The UAE’s Federal National Council (FNC) just passed a draft law to protect the rights of domestic workers in the country, The National reported on Wednesday. 

According to the English daily, "the bill was approved after a six-hour debate that began late on Tuesday night."

Even though it still requires final approval by UAE President Sheikh Khalifa Bin Zayed Al Nahyan before it becomes an official law, it's considered a major step forward for the country. 

The new legislation calls for better work conditions for domestic workers including giving them a weekly day off, granting them paid leave for 30 days, and providing them at least 12 hours off duty a day. 

Under it, domestic workers will also have the right to keep their personal documents including passport, ID card and work permit.

The aim behind the latest legislation is to protect the rights of domestic workers and shield them from physical and verbal abuse. 

Law passed after heated debate

The approval of the federal law by the NFC came after a heated debate that saw members divided over whether domestic workers should be allowed to leave their sponsor’s home without permission.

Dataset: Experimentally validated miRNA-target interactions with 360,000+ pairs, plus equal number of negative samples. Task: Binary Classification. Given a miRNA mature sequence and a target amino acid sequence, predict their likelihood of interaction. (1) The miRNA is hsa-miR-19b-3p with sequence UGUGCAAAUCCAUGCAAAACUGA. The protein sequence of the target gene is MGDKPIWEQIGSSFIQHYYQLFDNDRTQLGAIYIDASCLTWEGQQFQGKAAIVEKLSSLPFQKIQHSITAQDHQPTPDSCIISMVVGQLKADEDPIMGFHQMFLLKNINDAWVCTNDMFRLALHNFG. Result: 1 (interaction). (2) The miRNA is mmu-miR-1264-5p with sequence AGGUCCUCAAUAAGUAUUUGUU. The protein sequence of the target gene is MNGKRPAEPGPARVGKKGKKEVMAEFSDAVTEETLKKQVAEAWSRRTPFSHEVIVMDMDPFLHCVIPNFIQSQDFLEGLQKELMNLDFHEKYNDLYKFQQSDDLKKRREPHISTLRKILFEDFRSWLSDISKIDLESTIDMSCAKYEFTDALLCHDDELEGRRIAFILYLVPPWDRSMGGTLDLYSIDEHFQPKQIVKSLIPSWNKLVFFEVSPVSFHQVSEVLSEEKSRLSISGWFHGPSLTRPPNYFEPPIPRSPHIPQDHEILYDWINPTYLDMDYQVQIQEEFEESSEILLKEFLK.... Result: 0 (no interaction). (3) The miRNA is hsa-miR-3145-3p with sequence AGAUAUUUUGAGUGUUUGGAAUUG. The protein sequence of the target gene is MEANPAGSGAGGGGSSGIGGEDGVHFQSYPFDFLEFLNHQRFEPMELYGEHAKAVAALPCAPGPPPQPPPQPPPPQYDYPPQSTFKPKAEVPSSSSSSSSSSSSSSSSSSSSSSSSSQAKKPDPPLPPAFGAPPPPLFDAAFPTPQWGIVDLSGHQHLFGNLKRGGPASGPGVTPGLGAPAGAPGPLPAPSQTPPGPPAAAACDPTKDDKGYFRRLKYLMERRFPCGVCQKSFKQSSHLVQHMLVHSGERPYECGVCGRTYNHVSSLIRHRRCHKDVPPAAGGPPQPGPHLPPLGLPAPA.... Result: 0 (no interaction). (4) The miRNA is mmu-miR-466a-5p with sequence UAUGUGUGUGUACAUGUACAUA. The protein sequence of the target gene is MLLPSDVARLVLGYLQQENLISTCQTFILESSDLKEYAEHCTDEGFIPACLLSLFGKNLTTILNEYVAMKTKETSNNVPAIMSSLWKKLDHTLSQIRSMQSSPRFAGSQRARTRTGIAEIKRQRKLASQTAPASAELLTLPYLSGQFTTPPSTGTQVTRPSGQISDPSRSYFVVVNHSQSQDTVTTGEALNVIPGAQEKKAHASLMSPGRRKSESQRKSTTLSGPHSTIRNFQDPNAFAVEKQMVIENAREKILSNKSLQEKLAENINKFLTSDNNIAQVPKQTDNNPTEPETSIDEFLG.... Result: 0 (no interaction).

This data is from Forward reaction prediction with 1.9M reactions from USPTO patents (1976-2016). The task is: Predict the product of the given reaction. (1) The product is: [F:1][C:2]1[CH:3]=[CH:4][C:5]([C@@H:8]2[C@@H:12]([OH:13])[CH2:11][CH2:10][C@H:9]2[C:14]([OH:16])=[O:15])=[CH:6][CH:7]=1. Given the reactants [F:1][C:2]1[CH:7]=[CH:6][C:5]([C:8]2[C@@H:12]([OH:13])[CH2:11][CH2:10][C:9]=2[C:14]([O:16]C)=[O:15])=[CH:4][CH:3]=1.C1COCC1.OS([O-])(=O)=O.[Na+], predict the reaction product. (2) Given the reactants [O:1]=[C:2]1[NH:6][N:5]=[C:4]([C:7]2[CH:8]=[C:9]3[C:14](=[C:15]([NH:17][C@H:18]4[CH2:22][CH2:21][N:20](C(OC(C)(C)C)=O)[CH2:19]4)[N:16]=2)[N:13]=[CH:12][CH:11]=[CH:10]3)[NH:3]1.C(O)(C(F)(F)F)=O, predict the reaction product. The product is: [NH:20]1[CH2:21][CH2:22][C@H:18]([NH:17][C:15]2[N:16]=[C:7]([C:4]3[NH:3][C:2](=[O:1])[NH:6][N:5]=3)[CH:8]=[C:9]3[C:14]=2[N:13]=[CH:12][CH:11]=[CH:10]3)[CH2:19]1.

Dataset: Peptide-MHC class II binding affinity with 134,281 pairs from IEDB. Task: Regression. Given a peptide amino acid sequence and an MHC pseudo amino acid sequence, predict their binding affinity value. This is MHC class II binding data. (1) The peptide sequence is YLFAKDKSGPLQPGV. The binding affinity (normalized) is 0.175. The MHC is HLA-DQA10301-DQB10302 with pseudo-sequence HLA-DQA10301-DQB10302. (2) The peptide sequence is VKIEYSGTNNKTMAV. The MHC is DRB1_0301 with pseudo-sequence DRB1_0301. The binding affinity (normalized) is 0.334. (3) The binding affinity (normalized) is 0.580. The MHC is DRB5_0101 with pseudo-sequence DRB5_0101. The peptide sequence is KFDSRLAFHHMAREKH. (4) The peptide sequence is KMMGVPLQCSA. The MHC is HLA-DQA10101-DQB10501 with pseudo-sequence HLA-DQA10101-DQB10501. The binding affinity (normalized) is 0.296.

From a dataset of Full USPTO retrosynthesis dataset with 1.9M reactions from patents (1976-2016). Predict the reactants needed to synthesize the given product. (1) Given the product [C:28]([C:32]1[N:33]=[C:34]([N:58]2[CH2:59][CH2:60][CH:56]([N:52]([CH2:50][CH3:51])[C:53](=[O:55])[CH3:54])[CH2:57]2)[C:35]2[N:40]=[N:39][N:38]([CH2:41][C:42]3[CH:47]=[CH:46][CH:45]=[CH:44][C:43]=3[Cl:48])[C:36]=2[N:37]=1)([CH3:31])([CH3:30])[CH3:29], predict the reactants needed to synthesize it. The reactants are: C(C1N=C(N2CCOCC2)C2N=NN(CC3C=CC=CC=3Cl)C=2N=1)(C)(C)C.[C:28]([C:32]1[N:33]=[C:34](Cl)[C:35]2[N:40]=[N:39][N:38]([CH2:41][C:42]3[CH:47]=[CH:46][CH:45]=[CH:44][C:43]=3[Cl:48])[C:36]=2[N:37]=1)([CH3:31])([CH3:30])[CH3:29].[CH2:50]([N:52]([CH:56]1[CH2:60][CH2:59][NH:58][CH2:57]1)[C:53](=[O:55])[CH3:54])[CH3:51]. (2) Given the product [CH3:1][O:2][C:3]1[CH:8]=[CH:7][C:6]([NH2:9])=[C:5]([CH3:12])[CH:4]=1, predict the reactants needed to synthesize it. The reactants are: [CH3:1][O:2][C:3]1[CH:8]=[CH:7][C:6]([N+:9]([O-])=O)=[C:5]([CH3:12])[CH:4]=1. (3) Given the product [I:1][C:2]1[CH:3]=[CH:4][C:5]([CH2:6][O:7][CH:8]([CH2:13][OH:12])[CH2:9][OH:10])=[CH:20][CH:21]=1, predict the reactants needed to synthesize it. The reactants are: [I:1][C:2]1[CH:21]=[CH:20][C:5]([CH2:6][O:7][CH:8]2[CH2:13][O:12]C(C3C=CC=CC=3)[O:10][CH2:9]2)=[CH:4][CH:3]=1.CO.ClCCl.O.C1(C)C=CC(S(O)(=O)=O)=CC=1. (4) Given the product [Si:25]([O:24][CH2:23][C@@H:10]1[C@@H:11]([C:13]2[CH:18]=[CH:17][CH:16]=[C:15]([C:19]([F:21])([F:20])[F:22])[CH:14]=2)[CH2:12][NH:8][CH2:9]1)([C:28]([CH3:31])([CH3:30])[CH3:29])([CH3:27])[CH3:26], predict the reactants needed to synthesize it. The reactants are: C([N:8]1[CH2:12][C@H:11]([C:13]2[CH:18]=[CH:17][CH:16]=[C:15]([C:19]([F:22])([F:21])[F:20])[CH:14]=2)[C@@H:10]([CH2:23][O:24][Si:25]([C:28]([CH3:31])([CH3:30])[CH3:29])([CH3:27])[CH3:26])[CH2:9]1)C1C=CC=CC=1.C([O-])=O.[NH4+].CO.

"If I have a maid and I allowed her to go out, she will get involved in illicit relationships and tomorrow she will come back to me pregnant,"(SIC) Sharjah representative and vocal critic of the draft law, Mohammed Al Ketbi said. 

Al Ketbi also added that he was less concerned about male domestic workers leaving their sponsor's homes, saying "I am only concerned with maids."

Many disagreed with Al Ketbi, including UAE's Minister of Labour, Saqr Ghobash who said that it was unacceptable to expect employees to ask for permission to leave their sponsor's house. 

FNC member Dr Saeed Al Mutawa also spoke out on this specific clause, saying: "Every human has the right to go out, this is not prison. This should not be negotiated." 

A law that's been years in the making

The draft law, which covers 19 domestic roles, has been years in the making. 

It was previously passed by the FNC in 2012, but not signed by the President.

Instead, it was sent to the Ministry of Labor to amend some of the clauses, and has now finally been approved by the FNC.